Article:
To qualify for cash flow hedge accounting treatment, a hedge fund must meet certain criteria. At the start of the original hedge fund process, the individual who sets up the investment must prepare documents stating both their objective and strategy, as well as the method that will be used to determine the effectiveness of the investment. Investors must also provide details regarding the risk and the date, or period of time, in which the cash flow would occur. The cash flow hedge has to sufficiently offset the revenue changes related to the hedged item. The transaction needs to be probable and is required to be conducted with another entity besides that of the original hedge.

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Discussion Comments
By NathanG — On Jun 19, 2011

@SkyWhisperer - I don’t think cash flow hedging is about currency trading, or any kind of trading or hedging in general. It’s about protecting your investments in case certain market forces, like changes in interest rates, affect the cash flow of your assets in some way or another. In these circumstances options or futures would be one way to protect your cash flow.

I don’t think investing in gold or buying currencies would help.

If you exported a product and currency fluctuations meant you made less from the product than you did before, how would buying currencies help you?

You’re not trying to trade the currencies; you want to make sure the currency conversions for the sale of your product don’t hurt you.

By SkyWhisperer — On Jun 17, 2011

@miriam98 - I’ve been told that currency trading is very risky for inexperienced traders. A lot of people are getting into Forex trading but I’m keeping my distance for now.

Your statement about theory is correct. It’s not as easy as it sounds, and the fluctuations in the currency markets are even more volatile than stocks, in my opinion.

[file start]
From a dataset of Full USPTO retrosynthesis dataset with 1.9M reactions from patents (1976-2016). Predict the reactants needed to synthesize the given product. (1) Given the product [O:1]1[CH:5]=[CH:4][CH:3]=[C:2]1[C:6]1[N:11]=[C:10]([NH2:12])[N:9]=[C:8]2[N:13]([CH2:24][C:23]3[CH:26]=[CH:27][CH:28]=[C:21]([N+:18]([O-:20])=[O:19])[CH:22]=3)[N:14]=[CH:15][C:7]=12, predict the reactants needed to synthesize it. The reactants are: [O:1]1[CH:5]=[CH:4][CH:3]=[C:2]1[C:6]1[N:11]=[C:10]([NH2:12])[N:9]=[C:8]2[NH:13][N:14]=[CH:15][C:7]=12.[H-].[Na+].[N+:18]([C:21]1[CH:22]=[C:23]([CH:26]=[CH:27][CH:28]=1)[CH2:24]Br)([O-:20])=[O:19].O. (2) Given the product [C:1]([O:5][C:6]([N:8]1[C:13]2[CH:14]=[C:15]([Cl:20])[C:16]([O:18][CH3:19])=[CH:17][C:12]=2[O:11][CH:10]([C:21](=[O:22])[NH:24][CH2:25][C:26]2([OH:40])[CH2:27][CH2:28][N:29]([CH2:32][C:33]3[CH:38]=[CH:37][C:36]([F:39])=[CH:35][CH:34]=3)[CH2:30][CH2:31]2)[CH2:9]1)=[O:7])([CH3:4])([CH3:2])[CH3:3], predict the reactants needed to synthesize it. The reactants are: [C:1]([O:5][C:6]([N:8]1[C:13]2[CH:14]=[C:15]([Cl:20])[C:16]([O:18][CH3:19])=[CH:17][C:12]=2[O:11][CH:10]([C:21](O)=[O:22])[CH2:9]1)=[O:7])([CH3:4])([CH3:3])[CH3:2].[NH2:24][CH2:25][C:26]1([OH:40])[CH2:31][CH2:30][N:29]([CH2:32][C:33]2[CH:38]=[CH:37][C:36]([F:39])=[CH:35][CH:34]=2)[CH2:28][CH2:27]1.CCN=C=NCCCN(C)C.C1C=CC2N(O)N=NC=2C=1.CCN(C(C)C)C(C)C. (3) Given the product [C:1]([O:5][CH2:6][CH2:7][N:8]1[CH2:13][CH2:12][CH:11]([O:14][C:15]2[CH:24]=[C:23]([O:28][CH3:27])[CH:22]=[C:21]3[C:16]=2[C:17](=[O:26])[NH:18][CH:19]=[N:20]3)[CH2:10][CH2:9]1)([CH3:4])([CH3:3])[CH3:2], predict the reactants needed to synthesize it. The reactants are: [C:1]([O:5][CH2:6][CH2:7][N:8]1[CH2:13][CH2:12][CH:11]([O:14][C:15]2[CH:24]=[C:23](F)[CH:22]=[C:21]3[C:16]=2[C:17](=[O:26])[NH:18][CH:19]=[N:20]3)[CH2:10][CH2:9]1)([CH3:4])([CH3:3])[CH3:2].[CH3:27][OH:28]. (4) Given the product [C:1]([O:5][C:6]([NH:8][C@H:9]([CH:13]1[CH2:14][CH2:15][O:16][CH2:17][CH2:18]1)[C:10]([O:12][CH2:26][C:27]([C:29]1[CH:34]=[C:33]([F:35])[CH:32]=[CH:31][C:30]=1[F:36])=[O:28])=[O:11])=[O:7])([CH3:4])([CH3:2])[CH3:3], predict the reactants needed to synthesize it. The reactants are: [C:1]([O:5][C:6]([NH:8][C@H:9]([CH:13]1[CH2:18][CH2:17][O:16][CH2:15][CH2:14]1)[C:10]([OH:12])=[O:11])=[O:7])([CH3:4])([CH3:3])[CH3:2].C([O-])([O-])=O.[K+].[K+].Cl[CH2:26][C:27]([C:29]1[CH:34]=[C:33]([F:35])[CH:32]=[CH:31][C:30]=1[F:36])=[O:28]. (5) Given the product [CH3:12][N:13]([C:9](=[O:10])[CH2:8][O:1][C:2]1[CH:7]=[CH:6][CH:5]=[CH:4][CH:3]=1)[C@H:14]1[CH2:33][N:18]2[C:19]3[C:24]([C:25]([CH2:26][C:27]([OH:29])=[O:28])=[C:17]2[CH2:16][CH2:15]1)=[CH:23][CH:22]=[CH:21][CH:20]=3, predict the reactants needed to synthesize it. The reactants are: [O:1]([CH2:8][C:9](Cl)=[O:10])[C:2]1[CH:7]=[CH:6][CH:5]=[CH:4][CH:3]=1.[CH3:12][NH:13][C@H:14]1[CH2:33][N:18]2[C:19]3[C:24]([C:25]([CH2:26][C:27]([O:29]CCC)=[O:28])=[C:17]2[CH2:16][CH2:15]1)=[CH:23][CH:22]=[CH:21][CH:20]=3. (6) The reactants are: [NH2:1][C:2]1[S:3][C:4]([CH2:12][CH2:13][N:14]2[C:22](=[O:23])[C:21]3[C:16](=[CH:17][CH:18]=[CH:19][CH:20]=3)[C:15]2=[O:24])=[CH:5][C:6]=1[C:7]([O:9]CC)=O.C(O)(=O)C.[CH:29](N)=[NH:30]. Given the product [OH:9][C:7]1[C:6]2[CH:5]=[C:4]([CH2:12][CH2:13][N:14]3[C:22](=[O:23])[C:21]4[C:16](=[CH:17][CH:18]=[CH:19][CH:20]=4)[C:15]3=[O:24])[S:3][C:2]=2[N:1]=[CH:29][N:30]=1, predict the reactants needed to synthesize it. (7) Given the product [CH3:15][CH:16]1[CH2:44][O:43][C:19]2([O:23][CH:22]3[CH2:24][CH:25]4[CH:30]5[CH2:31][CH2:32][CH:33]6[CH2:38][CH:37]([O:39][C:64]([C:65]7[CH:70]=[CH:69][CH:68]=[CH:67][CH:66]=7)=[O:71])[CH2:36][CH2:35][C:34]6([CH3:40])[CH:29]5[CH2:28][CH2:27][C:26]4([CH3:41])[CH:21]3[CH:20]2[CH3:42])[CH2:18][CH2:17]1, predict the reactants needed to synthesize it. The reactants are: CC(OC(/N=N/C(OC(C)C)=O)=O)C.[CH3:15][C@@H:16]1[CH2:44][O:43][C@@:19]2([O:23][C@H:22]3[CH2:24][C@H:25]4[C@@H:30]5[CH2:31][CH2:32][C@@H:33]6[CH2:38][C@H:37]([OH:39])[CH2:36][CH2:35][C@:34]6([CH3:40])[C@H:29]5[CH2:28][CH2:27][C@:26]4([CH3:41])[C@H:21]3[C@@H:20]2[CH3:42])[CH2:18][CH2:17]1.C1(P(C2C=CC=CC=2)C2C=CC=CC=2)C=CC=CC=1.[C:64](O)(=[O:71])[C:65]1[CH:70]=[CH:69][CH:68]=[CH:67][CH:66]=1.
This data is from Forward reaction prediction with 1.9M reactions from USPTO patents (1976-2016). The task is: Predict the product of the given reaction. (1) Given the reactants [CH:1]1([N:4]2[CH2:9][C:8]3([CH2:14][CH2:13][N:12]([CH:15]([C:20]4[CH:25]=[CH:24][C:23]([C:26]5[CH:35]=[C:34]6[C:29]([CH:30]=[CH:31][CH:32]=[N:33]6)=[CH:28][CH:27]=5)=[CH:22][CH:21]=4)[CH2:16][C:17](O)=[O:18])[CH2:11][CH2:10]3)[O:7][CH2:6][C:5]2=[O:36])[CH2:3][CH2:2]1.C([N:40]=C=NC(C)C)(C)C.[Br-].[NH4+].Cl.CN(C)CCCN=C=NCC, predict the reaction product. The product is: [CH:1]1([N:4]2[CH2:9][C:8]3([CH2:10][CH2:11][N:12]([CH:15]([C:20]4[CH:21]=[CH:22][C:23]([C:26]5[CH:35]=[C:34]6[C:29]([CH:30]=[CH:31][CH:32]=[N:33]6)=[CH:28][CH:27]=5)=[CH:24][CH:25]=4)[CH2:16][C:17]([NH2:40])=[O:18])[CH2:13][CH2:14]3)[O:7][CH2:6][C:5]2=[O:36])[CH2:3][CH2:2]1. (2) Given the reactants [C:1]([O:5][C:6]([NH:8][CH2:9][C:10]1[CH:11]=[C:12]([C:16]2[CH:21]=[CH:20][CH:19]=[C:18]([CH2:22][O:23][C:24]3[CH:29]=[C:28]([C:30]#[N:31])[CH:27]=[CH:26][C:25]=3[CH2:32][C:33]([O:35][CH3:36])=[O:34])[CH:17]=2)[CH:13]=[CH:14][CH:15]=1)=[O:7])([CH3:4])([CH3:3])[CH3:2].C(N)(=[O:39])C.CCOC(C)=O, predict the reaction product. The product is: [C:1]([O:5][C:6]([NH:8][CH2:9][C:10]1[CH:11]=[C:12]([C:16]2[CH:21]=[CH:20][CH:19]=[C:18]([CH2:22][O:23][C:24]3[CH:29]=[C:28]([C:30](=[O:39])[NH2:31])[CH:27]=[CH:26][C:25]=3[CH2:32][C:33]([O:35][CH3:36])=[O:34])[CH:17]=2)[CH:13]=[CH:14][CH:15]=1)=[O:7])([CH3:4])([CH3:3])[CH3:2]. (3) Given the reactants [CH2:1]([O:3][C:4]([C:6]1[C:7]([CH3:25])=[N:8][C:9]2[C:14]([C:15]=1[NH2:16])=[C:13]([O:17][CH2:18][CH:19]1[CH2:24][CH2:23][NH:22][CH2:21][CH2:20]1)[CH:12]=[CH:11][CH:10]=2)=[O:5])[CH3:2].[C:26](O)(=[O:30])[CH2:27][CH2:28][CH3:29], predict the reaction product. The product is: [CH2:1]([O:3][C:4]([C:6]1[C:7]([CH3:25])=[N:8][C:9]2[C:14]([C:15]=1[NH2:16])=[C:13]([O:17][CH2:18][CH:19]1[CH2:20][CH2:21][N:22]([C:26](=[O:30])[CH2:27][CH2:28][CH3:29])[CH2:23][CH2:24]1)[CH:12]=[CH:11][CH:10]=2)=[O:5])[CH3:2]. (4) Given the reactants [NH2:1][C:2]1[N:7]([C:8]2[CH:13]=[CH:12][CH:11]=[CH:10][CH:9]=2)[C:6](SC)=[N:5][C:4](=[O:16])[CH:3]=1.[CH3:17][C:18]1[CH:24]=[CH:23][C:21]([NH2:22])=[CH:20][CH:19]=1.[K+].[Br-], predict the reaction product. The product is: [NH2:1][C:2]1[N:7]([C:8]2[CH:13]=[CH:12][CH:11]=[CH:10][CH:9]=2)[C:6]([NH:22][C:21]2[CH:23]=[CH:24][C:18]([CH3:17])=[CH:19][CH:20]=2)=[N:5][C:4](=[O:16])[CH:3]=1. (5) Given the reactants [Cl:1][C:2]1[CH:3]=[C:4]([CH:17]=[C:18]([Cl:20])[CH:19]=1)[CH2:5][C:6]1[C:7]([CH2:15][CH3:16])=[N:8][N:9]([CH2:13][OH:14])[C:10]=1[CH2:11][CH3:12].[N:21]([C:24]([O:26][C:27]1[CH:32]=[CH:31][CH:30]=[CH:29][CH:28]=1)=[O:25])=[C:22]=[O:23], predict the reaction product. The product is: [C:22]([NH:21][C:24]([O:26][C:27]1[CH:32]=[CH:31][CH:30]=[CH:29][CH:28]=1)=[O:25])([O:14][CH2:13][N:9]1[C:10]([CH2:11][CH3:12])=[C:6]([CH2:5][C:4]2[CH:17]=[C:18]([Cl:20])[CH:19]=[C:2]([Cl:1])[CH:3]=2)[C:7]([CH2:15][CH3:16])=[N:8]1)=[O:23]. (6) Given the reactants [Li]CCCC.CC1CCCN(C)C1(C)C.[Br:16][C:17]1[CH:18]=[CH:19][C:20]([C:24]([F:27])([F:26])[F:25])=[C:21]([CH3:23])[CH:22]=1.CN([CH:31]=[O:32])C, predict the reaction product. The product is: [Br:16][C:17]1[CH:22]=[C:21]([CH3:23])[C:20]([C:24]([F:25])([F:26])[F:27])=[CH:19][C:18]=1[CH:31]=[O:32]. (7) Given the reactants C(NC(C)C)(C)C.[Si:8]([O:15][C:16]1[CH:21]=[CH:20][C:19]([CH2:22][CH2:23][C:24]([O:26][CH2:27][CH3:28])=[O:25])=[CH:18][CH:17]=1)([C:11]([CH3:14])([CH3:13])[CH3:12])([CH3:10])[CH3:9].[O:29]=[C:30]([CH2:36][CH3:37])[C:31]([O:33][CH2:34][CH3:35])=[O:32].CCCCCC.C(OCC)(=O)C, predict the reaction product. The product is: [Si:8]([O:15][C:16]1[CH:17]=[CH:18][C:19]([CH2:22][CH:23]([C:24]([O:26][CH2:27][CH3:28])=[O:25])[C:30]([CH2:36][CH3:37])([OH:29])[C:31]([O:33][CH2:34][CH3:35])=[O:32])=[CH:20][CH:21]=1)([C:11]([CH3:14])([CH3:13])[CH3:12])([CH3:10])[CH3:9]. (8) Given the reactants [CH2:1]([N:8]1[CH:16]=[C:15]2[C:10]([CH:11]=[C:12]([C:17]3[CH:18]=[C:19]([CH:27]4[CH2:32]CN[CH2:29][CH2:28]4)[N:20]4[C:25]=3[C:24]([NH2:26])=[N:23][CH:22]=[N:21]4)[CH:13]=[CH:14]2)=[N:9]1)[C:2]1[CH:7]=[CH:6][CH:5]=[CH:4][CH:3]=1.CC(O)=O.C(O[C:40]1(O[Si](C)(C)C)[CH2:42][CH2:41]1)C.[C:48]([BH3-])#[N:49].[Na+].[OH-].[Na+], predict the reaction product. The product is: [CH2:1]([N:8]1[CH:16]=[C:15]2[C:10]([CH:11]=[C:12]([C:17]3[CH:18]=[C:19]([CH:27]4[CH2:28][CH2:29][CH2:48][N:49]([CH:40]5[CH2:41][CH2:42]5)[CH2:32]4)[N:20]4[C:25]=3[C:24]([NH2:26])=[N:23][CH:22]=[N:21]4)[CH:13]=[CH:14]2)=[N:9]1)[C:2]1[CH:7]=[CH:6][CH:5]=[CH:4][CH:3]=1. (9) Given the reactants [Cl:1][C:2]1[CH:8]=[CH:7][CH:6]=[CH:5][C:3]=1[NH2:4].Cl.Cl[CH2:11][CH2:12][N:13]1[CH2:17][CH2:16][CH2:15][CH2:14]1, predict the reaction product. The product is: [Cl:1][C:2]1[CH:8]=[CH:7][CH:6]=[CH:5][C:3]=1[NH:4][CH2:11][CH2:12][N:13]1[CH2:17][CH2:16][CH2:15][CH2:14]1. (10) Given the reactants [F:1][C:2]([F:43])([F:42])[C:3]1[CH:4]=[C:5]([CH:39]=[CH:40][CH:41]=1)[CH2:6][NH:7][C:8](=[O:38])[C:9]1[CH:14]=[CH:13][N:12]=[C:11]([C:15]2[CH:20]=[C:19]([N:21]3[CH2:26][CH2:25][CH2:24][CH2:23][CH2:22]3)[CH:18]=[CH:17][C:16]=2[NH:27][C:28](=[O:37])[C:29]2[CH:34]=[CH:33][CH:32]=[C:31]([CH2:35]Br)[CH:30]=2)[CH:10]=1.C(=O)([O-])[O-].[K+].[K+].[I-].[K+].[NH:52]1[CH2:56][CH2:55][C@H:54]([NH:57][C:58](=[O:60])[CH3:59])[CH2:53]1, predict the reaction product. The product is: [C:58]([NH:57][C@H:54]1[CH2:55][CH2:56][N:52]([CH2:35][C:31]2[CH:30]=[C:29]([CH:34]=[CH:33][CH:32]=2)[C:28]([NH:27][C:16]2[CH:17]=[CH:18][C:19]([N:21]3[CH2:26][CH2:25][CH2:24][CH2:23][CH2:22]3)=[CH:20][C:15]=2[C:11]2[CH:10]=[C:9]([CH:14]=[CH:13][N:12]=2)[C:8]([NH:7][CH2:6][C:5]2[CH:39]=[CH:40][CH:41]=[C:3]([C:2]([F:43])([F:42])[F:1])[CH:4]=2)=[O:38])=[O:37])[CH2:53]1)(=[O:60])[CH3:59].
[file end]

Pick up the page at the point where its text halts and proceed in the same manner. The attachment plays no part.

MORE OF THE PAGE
By miriam98 — On Jun 15, 2011

@Charred - I lived in Asia for some time. It was a period where the Japanese Yen was growing stronger against the dollar. I remember thinking to myself at the time that I should get into currency trading and bet against the dollar for awhile.

The thought of betting against my own country’s currency made me feel a little dirty, but before I could jump in, the winds of the currency markets began to change again.

Soon the dollar became stronger against the Yen, and the Euro, which once threatened to usurp the dollar as the world’s reserve currency, began to head downward.

The only way to practice any cash flow hedging in these examples would be to buy a basket of currencies that play against each other, so that in theory when one goes down, the other rises. That’s the theory anyway.

By Charred — On Jun 12, 2011

I think that cash flow hedge investing is simply a restatement of the age old adage about investing: don’t put all your investments in one basket. Even if you don’t explicitly invest in certain hedge instruments like futures or options, you can still diversify in a way that accomplishes the same effects.

For example, one cash flow hedge example that the common investor will use is to buy gold. When stocks take a dive for inflation concerns, gold rises. So gold is a hedge against inflation. When interest rates dive, stocks tend to rally.

It’s a matter of understanding that you’ve got to play all the angles as an investor in order to preserve your capital and still make decent returns.